A New York state judge on Monday rejected German lender DZ Bank’s bid to conduct a bellwether trial in its fraud suit against Morgan Stanley over dud residential mortgage-backed securities it bought from the U.S. bank, expressing concerns that moving ahead with part of the case wouldn’t resolve things any more efficiently.
A New York federal court shouldn’t toss charges that an Adidas executive and others conspired to bribe college basketball players into attending Adidas-sponsored schools and hiring certain agents, the U.S. Department of Justice said on Friday, arguing that the alleged scheme cannot be construed as an effort to help the universities.
Counsel for a committee of Breitburn Energy Partners LP shareholders seeking to block confirmation of a Chapter 11 restructuring plan that leaves the group empty-handed closed a trial over enterprise valuations on Monday, urging a New York bankruptcy judge to send the sides back to the negotiating table.
Premium TV content company Starz Entertainment LLC is urging the Federal Communications Commission to ding an Altice unit for dropping 16 channels from its New York City-area cable offerings without first extending a 30-day notice period to subscribers.
Riemer & Braunstein LLP represented German lender Dekabank Deutsche Girozentrale in connection with its $285 million loan to Fried Frank Harris Shriver & Jacobson LLP-counseled RXR Realty LLC for an office property on Avenue of the Americas in Manhattan, according to records made public in New York on Monday.
The Second Circuit on Monday found Citizens Insurance does not have to cover a New York bakery for a van crash, saying the company did not have to send the bakery a special notice for a loss not covered by its policy.
The Trump administration’s reluctance to shoulder most of the costs for state or local transportation infrastructure projects has increased the pressure on governments to look to private industry to get some of the nation’s most crucial projects financed, built and delivered, experts say.
Ace American Insurance Co. does not have to pay into a $26.5 million settlement reached between its insured Nasdaq and scores of retail investors who sued the exchange over Facebook’s bungled initial public offering, the Second Circuit said Monday, ruling an exclusion applies because the investors are “customers.”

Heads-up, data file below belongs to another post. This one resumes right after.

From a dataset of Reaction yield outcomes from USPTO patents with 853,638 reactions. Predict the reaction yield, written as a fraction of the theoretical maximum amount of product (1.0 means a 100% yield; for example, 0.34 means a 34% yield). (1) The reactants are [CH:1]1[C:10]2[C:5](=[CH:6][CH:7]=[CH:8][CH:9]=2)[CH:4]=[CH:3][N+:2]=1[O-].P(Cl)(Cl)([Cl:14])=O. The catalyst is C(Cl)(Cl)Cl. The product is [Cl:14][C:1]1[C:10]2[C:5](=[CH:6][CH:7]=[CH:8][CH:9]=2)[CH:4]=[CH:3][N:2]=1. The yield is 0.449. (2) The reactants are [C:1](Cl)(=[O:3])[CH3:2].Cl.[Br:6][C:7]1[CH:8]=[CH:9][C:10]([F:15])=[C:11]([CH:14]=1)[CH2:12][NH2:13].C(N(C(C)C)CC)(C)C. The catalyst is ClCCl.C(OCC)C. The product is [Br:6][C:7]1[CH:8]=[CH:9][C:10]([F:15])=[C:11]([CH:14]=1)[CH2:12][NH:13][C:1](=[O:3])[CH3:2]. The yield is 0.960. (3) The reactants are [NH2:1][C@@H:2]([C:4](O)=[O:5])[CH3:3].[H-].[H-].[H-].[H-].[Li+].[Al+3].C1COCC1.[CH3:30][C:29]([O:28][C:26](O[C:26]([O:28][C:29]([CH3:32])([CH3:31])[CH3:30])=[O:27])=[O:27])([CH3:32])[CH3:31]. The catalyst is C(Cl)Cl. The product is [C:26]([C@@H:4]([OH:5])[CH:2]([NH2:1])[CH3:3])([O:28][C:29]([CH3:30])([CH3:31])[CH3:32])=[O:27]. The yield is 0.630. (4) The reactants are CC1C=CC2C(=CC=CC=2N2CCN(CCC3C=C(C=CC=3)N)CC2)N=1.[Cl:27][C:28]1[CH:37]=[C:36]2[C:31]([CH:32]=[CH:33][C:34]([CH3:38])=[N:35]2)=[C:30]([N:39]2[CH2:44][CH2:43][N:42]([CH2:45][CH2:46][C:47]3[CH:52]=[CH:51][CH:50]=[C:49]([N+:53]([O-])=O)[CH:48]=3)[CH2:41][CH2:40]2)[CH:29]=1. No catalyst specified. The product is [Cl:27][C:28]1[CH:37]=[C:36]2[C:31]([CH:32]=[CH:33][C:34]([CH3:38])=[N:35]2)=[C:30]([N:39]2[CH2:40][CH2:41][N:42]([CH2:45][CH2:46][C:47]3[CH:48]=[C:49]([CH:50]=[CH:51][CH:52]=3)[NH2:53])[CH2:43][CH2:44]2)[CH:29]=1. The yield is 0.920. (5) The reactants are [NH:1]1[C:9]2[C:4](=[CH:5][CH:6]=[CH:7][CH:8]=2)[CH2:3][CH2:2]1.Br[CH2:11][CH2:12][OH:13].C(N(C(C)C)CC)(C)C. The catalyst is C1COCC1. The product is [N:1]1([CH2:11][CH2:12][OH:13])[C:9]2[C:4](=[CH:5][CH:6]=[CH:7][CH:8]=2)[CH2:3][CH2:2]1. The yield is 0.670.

ExxonMobil has provided no plausible evidence that climate change probes launched by the attorneys general of New York and Massachusetts amount to a politically motivated conspiracy to deprive the oil giant of its free speech rights on climate issues, the prosecutors told a New York federal judge Friday.
New York district attorneys should be “blind” to their campaign donors and dramatically lower the cap on contributions from lawyers with cases before their offices, according to a Monday report from Columbia Law School.
A California man admitted Monday in New York federal court that he provided phone numbers used by jailed Mobile Messenger CEO Darcy Wedd and others to take $100 million of illegal profits via “premium text messaging” services that auto-subscribed customers without their consent, billing them $9.99 a month.
The New York federal judge overseeing consolidated actions over a 2015 data breach at Excellus BlueCross BlueShield on Friday reinstated claims brought by customers who claimed their data had been exposed but not misused, reversing her earlier decision that these plaintiffs hadn't alleged an injury sufficient to establish Article III standing.
A former soccer club executive and minister to Honduran President Juan Orlando Hernández on Friday was sentenced to nearly 2 1/2 years in prison after he copped to trying to launder drug money through a Florida real estate deal.
U.S. Securities and Exchange Commission Chairman Jay Clayton said Friday the interests of Main Street investors must remain central to a growing debate over the pros and cons of shareholder activism.
Four New York men accused of a large-scale bribery and corruption scheme flowing from the state capital of Albany, including a noted confidante to Gov. Andrew Cuomo, are going to trial without having had plea negotiations, a Manhattan federal judge was told Friday.
Future financial regulators will have a more difficult time targeting nonbank financial firms for extra regulation after the Trump administration on Thursday agreed to include cost-benefit and other analyses in future designations of systemically important financial institutions, experts said.